How do you describe the bizarre weather patterns and environmental issues sending our planet into a tailspin? Do you call it “global warming?” Or do you prefer “climate change?”
True story: Earlier this week over on our sister website, Organic Authority I had just finished up an article about the impact droughts are having on beef prices, causing the return of ‘pink slime.’ I cited global warming as the cause, per the information I was reporting on. Our Editor-in-Chief, Laura Klein, asked me to change it to ‘climate change’. “I feel that ‘global warming’ is a politically-charged phrase,” she wrote to me in an email, adding, “most of America still questions the validity of (whether it’s really happening or not), and the term ‘climate change’ to me feels like – it’s happening there’s no doubt, there’s no questioning that weather patterns are changing and the polar ice caps are melting.”
I let Laura know that the reason I prefer “global warming” is because of the emotions it triggers, and that the term “climate change” was the more politically charged one, having been first widely used by Republican strategist Frank Lutz. I am not a Republican. And I prefer to keep my political beliefs out of my semi-clean Los Angeles air and currently un-flooded home. (I’ll be open to political haranguing over our freaky weather problems if and when Sharknadoes start threatening my family.)
Laura and I agreed to disagree (and, ahem, to keep my job, I changed it to “climate change”). Then, not a day later, this study dropped into my inbox. We both had a good laugh over it, and we also realized it’s a pretty big discussion happening in our country: Is it “global warming” or is it “climate change?”
The report, called “What’s In A Name? Global Warming vs. Climate Change,” conducted by the Yale Project on Climate Change Communication looked at both “climate change” and “global warming” and just how the American public views and uses these terms.
“Americans are 2 times more likely to say they personally use the term global warming than climate change in their own conversations,” the report noted, even though most Americans say they are equally familiar with both terms. In fact, the study found that Americans were four times more likely to say they hear the term “global warming” over “climate change” in public conversations.
The term “global warming” appears to be more strongly associated with a “greater certainty that the phenomenon is happening,” particularly among men, liberals, and 31-48-year-olds. Among independents and liberals, “global warming” is more often associated with the understanding of the (scientific) reality and urgency, and the personal threats as a result. People who favor “global warming” also seem to be more likely to be active in campaigns and efforts to address the issue.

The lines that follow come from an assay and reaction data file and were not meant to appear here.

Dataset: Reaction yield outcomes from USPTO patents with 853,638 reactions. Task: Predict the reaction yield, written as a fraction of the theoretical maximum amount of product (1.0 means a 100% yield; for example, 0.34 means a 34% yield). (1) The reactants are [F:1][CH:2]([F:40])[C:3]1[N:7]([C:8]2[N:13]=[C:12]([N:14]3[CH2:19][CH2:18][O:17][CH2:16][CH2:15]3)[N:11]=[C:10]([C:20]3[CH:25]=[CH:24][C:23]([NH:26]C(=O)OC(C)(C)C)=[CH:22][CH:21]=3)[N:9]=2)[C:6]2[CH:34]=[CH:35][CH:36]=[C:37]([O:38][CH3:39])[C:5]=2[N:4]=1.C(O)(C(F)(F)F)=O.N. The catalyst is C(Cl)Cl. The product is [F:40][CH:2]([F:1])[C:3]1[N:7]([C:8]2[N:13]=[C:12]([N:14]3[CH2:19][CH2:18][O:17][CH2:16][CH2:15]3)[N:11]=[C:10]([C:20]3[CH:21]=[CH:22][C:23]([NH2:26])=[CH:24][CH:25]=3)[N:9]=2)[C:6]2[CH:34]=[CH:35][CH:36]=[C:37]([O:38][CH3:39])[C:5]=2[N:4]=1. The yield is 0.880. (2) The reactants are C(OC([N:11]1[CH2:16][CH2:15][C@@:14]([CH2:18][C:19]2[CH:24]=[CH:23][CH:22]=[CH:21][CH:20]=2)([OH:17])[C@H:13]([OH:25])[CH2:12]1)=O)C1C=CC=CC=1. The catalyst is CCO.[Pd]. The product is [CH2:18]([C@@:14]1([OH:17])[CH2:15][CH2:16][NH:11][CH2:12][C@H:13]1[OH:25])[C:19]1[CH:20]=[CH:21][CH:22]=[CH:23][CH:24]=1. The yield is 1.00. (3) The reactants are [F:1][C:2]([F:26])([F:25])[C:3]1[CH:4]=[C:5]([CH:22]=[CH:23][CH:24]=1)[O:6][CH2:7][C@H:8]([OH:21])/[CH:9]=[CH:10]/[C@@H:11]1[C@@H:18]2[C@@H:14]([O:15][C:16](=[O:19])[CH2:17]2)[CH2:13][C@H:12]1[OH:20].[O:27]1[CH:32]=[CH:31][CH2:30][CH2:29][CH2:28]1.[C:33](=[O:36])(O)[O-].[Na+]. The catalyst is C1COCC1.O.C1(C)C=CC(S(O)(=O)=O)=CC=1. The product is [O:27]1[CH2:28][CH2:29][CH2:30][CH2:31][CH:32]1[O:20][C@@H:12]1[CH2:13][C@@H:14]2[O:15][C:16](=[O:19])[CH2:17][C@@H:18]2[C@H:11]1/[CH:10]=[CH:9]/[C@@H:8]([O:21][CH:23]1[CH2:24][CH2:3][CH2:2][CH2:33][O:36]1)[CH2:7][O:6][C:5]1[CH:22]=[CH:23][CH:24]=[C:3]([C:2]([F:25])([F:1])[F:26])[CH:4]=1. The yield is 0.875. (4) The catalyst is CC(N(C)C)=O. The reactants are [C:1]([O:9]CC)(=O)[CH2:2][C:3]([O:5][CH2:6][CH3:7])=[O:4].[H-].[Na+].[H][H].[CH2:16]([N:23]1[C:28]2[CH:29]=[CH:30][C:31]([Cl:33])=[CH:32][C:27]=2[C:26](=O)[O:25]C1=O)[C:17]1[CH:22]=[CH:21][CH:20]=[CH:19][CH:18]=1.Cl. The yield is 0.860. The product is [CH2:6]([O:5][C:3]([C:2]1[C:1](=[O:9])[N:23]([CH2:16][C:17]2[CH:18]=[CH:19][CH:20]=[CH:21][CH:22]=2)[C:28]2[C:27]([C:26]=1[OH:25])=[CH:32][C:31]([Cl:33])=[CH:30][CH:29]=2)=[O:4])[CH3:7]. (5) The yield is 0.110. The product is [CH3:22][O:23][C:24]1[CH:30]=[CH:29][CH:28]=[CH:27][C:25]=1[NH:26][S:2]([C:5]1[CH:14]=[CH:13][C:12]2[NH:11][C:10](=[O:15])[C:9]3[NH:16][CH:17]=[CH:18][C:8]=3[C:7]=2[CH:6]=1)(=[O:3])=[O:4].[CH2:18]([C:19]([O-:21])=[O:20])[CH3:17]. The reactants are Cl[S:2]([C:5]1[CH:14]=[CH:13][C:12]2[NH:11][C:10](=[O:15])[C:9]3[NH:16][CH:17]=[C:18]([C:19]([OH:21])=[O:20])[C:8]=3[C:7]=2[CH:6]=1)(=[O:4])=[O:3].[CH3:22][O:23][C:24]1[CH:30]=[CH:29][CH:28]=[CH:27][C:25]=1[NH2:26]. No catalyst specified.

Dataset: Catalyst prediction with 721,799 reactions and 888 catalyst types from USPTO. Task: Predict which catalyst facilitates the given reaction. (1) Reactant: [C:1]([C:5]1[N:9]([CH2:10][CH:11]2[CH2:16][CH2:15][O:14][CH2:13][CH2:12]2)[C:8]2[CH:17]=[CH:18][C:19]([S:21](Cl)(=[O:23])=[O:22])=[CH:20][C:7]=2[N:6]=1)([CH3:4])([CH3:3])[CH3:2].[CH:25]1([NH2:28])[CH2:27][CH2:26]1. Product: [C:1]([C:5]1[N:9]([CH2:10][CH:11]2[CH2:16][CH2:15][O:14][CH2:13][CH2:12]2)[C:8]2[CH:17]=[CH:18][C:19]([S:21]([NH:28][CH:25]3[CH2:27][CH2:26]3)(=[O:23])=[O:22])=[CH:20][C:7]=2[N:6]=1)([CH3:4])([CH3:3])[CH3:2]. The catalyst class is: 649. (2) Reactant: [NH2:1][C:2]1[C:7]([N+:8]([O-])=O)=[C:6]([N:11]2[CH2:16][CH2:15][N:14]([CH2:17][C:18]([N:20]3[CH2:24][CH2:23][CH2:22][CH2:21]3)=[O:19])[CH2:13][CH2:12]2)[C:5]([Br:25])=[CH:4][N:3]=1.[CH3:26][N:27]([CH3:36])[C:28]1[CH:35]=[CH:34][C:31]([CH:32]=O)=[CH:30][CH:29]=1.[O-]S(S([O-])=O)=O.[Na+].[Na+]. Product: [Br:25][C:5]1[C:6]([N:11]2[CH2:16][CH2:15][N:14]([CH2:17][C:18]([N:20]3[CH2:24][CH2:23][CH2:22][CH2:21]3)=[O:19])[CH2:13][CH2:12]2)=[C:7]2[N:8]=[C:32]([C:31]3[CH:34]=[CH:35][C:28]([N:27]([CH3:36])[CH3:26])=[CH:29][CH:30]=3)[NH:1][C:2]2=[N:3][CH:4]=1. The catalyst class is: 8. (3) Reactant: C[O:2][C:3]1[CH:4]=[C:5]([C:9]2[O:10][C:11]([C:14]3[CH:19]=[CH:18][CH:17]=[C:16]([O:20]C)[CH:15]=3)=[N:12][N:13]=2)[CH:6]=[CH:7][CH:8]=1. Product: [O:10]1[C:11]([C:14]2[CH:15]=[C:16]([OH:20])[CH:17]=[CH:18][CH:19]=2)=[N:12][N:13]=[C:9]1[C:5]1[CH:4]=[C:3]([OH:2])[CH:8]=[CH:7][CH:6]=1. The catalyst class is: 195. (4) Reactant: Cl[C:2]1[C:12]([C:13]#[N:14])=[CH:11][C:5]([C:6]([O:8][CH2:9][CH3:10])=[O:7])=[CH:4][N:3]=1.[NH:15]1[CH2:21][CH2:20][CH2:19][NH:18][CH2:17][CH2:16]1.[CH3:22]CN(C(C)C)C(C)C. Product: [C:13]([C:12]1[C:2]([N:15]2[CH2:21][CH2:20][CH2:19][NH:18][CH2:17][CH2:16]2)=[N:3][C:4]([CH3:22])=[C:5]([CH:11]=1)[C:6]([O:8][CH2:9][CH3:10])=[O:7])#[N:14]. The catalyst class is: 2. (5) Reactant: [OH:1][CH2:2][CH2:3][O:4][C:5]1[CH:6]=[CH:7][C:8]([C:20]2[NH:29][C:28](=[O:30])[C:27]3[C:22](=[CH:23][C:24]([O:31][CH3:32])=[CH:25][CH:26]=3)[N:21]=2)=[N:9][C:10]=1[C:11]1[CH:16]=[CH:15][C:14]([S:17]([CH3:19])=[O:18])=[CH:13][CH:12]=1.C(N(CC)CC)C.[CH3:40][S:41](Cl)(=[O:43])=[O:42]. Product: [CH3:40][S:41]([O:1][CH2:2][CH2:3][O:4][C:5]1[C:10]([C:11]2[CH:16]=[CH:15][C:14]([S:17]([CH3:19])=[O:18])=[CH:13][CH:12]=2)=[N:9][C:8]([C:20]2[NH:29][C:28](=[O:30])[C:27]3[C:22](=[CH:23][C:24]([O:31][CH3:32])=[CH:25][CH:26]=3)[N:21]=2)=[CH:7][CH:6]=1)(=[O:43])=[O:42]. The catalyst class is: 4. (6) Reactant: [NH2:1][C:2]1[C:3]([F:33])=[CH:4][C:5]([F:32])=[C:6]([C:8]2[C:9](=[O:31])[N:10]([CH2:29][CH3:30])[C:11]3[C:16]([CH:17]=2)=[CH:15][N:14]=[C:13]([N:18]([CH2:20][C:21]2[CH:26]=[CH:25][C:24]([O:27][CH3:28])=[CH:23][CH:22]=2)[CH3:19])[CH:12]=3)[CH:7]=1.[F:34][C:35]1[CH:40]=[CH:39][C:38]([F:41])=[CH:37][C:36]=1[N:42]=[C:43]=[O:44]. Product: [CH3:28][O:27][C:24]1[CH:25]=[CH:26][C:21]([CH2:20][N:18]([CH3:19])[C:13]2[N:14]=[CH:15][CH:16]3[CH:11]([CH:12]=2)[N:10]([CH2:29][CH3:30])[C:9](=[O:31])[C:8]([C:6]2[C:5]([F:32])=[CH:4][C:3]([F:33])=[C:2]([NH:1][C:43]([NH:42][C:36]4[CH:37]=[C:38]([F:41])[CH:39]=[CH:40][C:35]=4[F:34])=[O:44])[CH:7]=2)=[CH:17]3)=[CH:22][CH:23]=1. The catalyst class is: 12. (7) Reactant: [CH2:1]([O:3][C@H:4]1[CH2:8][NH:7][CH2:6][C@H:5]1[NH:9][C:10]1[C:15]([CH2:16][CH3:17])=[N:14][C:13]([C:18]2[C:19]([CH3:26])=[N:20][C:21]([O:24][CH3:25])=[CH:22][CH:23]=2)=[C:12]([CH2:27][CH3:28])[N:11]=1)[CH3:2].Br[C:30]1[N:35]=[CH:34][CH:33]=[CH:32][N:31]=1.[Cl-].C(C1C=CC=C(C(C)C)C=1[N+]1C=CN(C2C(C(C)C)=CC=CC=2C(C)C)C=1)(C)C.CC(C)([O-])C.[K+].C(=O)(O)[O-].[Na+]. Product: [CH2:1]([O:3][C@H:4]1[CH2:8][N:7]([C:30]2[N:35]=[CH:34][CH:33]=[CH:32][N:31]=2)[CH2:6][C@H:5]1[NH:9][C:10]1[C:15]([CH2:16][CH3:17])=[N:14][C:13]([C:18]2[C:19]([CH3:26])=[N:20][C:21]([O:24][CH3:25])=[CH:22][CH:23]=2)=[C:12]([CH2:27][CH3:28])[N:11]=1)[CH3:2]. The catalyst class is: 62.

“While for some in-the-know, the two phrases are often seen as synonymous,” reported EcoWatch, “the general public tends to favor the term ‘global warming’—and perhaps we should take note.”
But the climate deniers are still out there. “Big contenders with even bigger pocket books, like the Koch Brothers, are able to pump money into anti-climate campaigns, bills and agendas, drowning out the voices of scientists who continue to prove that climate change—or, global warming, rather—is real, caused in part by humans and happening right now,” noted EcoWatch.
Another client of mine recently asked me to delete copy from a paper that referenced global warming as a cause for supporting organic farming. They found that much of their audience, sadly, still doesn’t believe there’s enough evidence to support the claims, even despite the recent comprehensive White House report, and the recent news about the West Antarctic glacier melting “past a point of no return,” which will lead to rising sea levels by as much as four feet in the very near future, say experts.
Is the term “climate change” too soft, too disarming to ignite the immediate, urgent changes we need to make in order to protect our environment and our species from going extinct? Granted, debating over what to call this situation is precious time we could all be spending doing something about the effects these weather fluctuations are having on our present and our future. But there’s something to be said for consensus reality and coming to an agreement about this major shift to the planet. Our perceptions about the world we share play as significant a role in shaping our future as our actions do. Assuming we have a hospitable future on Earth, that is.
Find Jill on Twitter @jillettinger
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Image via Yale Project on Climate Change Communication